The Penguins added a special guest to their coaching staff for the opening days of camp. In a display of the growing hospitality among the fraternity of coaches, University of Michigan associate head coach Mel Pearson was invited to join the Penguins coaching staff for the first four days of the team’s camp.
“It’s been a great experience for me so far,” Pearson said. “I’ve been around a lot of hockey and a lot of different situations but when the opportunity came up to come down to Pittsburgh and work with this staff and this organization, I thought it would be a great opportunity for myself.”
Pearson enters his 22nd year as an assistant coach with the Wolverines under head coach Red Berenson, and his 10th as associate head. Since his arrival, Michigan has posted a 612-214-66 record, captured 10 Central Collegiate Hockey Association regular-season titles, made 10 NCAA Frozen Four appearances and won two NCAA championships (1996, 1998).
Despite all of his success on the college level, Pearson is always looking for ways to improve his coaching style and strategy. So he couldn’t pass up an opportunity to see how another coaching staff conducts their practices and camp.
“We practice so much in college hockey so you have to be creative and come up with new drills and try to accomplish the same things with different drills and different approaches to it,” Pearson said. “I’ve learned a couple of drills here. Also I’ve learned the system. They do things a little different here than in the college game. There are definitely some things that I can take from here and put into our team in Michigan.”
The Penguins organization, and particularly the coaching staff, has deep roots to the college hockey world. Penguins head coach Dan Bylsma and Wilkes-Barre/Scranton head coach Todd Reirden both attended Bowling Green. Penguins assistant coach Tony Granato attended Wisconsin, while WBS assistant coach John Hynes played at Boston University.
“Mel is getting a chance to come here and see a different game, different level, different coaches, different players and a different way to say things,” Bylsma said. “In turn, we get to ask the University of Michigan how they do things, how they’ve won championships in the past. What they do in their practices and how they use their coaching staff. It’s a two-fold benefit.”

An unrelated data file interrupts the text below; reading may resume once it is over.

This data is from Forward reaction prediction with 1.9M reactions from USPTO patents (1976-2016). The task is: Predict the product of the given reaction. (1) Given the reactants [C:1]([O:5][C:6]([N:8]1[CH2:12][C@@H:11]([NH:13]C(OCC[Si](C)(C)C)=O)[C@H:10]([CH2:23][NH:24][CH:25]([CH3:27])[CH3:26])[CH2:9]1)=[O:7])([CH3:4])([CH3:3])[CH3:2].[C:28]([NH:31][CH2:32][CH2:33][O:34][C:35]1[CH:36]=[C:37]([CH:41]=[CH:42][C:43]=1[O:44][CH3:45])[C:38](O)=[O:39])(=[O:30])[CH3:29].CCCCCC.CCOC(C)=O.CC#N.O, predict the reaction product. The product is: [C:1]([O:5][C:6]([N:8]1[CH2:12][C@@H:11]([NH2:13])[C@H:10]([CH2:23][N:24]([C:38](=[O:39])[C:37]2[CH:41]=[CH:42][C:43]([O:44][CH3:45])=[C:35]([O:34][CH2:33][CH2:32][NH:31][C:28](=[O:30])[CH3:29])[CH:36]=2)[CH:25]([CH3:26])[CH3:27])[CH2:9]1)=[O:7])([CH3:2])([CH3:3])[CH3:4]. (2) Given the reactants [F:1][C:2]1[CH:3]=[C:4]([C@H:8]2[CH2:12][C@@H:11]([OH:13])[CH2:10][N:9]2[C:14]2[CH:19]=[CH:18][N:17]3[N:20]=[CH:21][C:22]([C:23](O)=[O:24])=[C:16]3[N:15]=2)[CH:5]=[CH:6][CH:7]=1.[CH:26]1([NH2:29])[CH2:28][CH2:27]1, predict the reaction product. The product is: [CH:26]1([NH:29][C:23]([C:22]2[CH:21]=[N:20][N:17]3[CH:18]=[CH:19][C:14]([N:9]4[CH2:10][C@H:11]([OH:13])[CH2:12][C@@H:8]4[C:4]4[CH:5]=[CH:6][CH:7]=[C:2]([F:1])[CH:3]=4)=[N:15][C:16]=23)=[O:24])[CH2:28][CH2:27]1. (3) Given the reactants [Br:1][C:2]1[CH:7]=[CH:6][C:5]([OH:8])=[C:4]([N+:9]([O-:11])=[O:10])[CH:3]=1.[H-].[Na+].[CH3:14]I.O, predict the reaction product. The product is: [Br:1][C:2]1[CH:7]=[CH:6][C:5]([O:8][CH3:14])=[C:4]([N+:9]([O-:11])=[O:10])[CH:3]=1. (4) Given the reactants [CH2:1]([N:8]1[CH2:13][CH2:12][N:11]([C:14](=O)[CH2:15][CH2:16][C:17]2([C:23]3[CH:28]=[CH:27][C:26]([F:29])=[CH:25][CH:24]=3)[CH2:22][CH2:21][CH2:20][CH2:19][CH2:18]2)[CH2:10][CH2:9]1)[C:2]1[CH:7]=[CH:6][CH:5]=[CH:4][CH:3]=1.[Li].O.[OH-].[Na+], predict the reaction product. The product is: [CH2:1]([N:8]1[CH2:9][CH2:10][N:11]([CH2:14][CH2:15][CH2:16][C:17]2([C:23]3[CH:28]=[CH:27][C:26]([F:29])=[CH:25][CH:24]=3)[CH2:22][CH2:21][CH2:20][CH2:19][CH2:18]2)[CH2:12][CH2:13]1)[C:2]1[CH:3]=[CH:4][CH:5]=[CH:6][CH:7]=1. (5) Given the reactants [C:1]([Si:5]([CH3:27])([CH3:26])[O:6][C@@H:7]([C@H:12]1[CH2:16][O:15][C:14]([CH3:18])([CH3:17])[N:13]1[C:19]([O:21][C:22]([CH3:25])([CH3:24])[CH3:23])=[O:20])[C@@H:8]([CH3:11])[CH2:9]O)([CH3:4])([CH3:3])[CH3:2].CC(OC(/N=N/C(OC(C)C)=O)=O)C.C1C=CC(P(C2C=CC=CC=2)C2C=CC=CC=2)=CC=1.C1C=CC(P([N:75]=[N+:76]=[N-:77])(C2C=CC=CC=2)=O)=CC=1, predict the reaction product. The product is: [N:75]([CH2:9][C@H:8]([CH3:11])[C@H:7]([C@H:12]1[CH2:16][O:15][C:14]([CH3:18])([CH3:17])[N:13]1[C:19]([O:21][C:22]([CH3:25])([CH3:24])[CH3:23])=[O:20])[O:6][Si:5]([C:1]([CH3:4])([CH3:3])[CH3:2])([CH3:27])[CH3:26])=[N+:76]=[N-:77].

Choosing to attend Pittsburgh’s camp was an easy decision for Pearson. Not only are the Penguins the defending Stanley Cup champions, but Pearson also has a few connections to the Penguins organization.
Pearson’s father, George “Mel” Pearson, played in two games and recorded an assist for the Penguins in their inaugural season in 1967-68. Also, Penguins assistant general manager Jason Botterill played college hockey under Pearson at Michigan.
“Jason’s been great and Pittsburgh has a great guy with him,” Pearson said. “He’s going to do some great things here. He already has. It just worked out well. He’s been very supportive. I know he bleeds Blue.”
Botterill played four seasons at Michigan and was a member of the Wolverine’s 1996 national championship team.
“He was an outstanding player and won a national championship for us in ’96,” Pearson said. “He came back in ’97 when we had, maybe the best team we’ve had since I’ve been there. We only lost four games. Botterill was a goal scorer around the net, a great team player, a great leader on our team.”
Pearson and Botterill have maintained a strong bond and 10 years after coaching Pittsburgh’s assistant GM, Pearson is now being welcomed by him and the Penguins organization. And the Michigan coach is taking full advantage of the opportunity.
“Coach Berenson was very supportive and encourages us to learn new ideas,” Pearson said. “It’s been great. The coaches have been outstanding. Management has been really friendly with me. The players have been outstanding too, very supportive. It’s been an amazing experience.”